The parallel code of Fosite has been verified to compile with the MPI2 implementations of the MPI2 standard mpich2 (version 1.0.6, 1.0.8, 1.2.1p1) and openmpi (version 1.2.8 & 1.4.2). Others may work too. Since version 0.3.2 fosite supports the Fortran 90 module interface for MPI. Thus configure searches for the module file mpi.mod. If the module file could not be found or isn't working for some reason, configure looks for the old mpif.h interface. If fosite does't compile with the module interface you can disable this feature:

./configure --with-mpi --disable-mpi-module

This is probably necessary if you are using mpich2.


Maybe the best way to learn how to customize the code is to take a look at the init files in the examples subdirectory. The initialization module contains at least 2 subroutines which can be modified by the user.

For a short description of some control variables take a look at the example files. If you want to create your own simulation just copy one of the examples to a new file, say init_mysim.f90, modify anything you like and compile it as described above.


Because of the modular structure of the code it is possible to introduce completely new physics with comparatively little effort. Take a look at these subdirectories to add new features:

According to the OO-design patterns there is a generic module (e.g. geometry_generic) for almost any task. These modules can be considered as an interface between the basic modules (e.g. geometry_cartesian, geometry_polar, etc.) and the program. The data structures related to these modules can be found in the subdirectory "common". To add a new feature follow these four steps:

  1. Create a new basic module in the particular subdirectory (e.g. geometry_mygeo.f90 in ./mesh) using the existing modules as a template.
  2. Edit the generic module and add a USE instruction with your new module to the header.Then define a new flag as an integer constant (e.g. INTEGER, PARAMETER :: MYGEO = 100) and customize the generic subroutines and functions. There are SELECT .. CASE branch instructions in which the specific routines are called.
  3. Modify your initilization file init.f90 to use the new feature (e.g. CALL InitMesh(Mesh,Fluxes,MYGEO,..)).
  4. Rebuild the whole program by doing "make clean" first and then enter "make".


Plain ASCII output

The data is written in columns with the coordinates in the first (1D) and second (2D) column followed by the data, i.e. density velocities, etc. depending on the physics module. One line represents one data point. If you carry out 2D simulations the data is sub-devided into blocks with constant x-coordinate. You can write all time steps into one data file setting filecycles=0 when calling the InitFileIO subroutine or each time step into its own file (count=[number of data sets], filecycles=[number of data sets + 1]). In the former case the data blocks associated with one time step are separated from the next data set by an additional line feed (two empty lines instead of one).

You can plot Z against X (and Y) of the ASCII data with gnuplot using the (s)plot command in a way similar to

(s)plot "datafile.dat" index TIMESTEP with 1:2(:3)

in case of multiple time steps per data file. TIMESTEP has to be an integer value.

Simple binary output

Specification: header - data - bflux - timestamp - data - bflus - timestamp - ....


You can plot Z against X (and Y) with gnuplot using the binary format specifier of the (s)plot command:

(s)plot "FILENAME" binary \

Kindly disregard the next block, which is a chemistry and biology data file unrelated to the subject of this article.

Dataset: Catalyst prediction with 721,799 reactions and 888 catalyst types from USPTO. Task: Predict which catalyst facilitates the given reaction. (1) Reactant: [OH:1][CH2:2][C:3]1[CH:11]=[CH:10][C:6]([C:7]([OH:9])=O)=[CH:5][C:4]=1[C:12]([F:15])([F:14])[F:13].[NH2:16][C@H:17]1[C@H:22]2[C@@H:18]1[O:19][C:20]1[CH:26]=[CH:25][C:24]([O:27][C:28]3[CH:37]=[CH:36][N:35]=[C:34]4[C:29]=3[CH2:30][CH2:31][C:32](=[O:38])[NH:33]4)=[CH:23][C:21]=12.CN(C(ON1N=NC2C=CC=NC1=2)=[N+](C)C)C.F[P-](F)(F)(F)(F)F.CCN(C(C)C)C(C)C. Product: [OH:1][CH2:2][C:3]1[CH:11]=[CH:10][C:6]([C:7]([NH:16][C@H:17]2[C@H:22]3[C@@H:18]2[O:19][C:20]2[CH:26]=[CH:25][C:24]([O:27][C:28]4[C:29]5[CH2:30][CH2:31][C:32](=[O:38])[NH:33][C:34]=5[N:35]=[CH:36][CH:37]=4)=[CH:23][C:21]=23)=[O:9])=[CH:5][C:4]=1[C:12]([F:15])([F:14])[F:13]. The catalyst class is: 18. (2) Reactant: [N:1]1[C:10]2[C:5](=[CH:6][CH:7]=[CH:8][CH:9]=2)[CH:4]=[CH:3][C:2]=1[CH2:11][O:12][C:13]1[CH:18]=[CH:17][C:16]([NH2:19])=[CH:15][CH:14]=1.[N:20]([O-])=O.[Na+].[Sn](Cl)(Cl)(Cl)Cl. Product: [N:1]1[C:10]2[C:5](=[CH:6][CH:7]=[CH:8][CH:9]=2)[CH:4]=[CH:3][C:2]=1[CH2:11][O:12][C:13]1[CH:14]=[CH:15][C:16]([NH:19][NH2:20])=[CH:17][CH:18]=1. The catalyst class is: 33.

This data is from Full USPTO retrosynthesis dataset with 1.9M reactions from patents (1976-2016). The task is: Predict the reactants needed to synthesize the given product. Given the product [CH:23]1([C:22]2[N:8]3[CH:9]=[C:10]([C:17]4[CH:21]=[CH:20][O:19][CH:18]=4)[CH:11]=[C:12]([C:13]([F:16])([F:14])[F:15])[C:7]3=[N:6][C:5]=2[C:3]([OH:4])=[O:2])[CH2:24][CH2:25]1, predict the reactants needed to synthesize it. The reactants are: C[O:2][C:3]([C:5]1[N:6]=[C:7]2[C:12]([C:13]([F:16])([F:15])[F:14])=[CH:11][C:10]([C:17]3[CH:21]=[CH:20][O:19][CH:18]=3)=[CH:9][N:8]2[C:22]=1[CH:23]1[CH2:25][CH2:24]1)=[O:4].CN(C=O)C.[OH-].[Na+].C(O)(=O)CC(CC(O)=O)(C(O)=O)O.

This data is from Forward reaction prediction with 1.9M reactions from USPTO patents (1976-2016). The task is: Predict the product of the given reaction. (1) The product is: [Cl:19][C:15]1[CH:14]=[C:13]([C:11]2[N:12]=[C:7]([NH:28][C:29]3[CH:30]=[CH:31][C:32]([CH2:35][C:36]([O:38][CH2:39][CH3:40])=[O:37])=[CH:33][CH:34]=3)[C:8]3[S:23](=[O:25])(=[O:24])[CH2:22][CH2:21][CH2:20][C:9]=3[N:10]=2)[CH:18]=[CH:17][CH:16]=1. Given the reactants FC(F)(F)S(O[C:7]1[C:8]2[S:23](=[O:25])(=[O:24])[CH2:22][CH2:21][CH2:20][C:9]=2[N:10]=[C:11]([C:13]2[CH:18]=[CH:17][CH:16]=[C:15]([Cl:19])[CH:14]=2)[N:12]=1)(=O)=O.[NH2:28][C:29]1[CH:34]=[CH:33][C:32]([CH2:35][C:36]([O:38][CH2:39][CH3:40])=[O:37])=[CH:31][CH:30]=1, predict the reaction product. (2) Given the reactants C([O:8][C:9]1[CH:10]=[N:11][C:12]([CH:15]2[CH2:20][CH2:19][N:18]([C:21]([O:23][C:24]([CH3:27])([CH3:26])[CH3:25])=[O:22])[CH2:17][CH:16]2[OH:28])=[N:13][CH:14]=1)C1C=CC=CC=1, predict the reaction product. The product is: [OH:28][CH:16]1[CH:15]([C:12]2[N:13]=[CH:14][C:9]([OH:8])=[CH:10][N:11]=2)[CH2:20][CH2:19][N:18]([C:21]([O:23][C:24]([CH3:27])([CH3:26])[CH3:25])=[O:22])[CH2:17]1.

skip=sizeof(HEADER+4)+timestep*sizeof(DATA+BFLUX+TIMESTAMP) \
   record=INUMxJNUM format="FORMATSTRING" using X(:Y):Z

where FORMATSTRING is f*(2+VNUM) or lf*(2+VNUM) for double precision data. For example if you want to plot the 23rd timestep of the above mentioned data file type:

 iter = 23
 splot "datafile.bin" binary skip=132 + iter * (3920008+168+16) \
    record=200x350 format="%lf%lf%lf%lf%lf%lf%lf" u 1:2:3

REMARK: gnuplot version 4.4x has a new syntax for specifying the record dimensions: You should type "record=(INUM,JNUM)" instead of "record=INUMxJNUM".

Output with VTK on NEC SX8/SX9

VTK needs a C-conformable output without the Fortran specific leading and trailing bytes with size information for each data record. Thus the compiler has to support Fortran streams as described in the Fortran 2003 standard. In case of the NEC SX8/SX9 computers this is not the case, but it is possible to disable the output of these additional bytes for each output unit designated for VTK by setting an runtime environment variable:


In addition one has to specify a distinct unit number for these output modules in the initialization file init.f90

CALL InitFileIO(..., unit = UNITNUMBER,...)

in your init.f90 file. UNITNUMBER must be an integer. Ensure, that this unit number is unique. (save way: UNITNUMBER > 1000)

NetCDF output

NetCDF I/O is disabled by default. If you want fosite to compile the NetCDF I/O modules, you can enable NetCDF by typing

./configure --with-netcdf

If your NetCDF installation is in a non-standard directory, you can give the configure script a hint where to find it:

./configure --with-netcdf=[NETCDFDIR]

where NETCDFDIR is the root directory of your NetCDF installation. The configure script looks for NetCDF libraries in $NETCDFDIR/lib. A working Fortran 90 module file is required and should be in $NETCDFDIR/include or in a standard directory like /usr/include. The parallel version of fosite can do parallel I/O if NetCDF has been compiled with parallel I/O support. Check if your NetCDF installation is linked against the HDF5 library which is necessary for parallel NetCDF I/O. To enable this feature in fosite, you need to configure both MPI and HDF5 support:

./configure --with-mpi --with-hdf5

You may also give configure a hint where find your MPI and HDF5 installation (see Sec. 3).

The code is distributed under the GNU General Public License - see the accompanying LICENSE file for more details. So feel free to experiment with this.

Copyright (C) 2006-2014 Tobias Illenseer Manuel Jung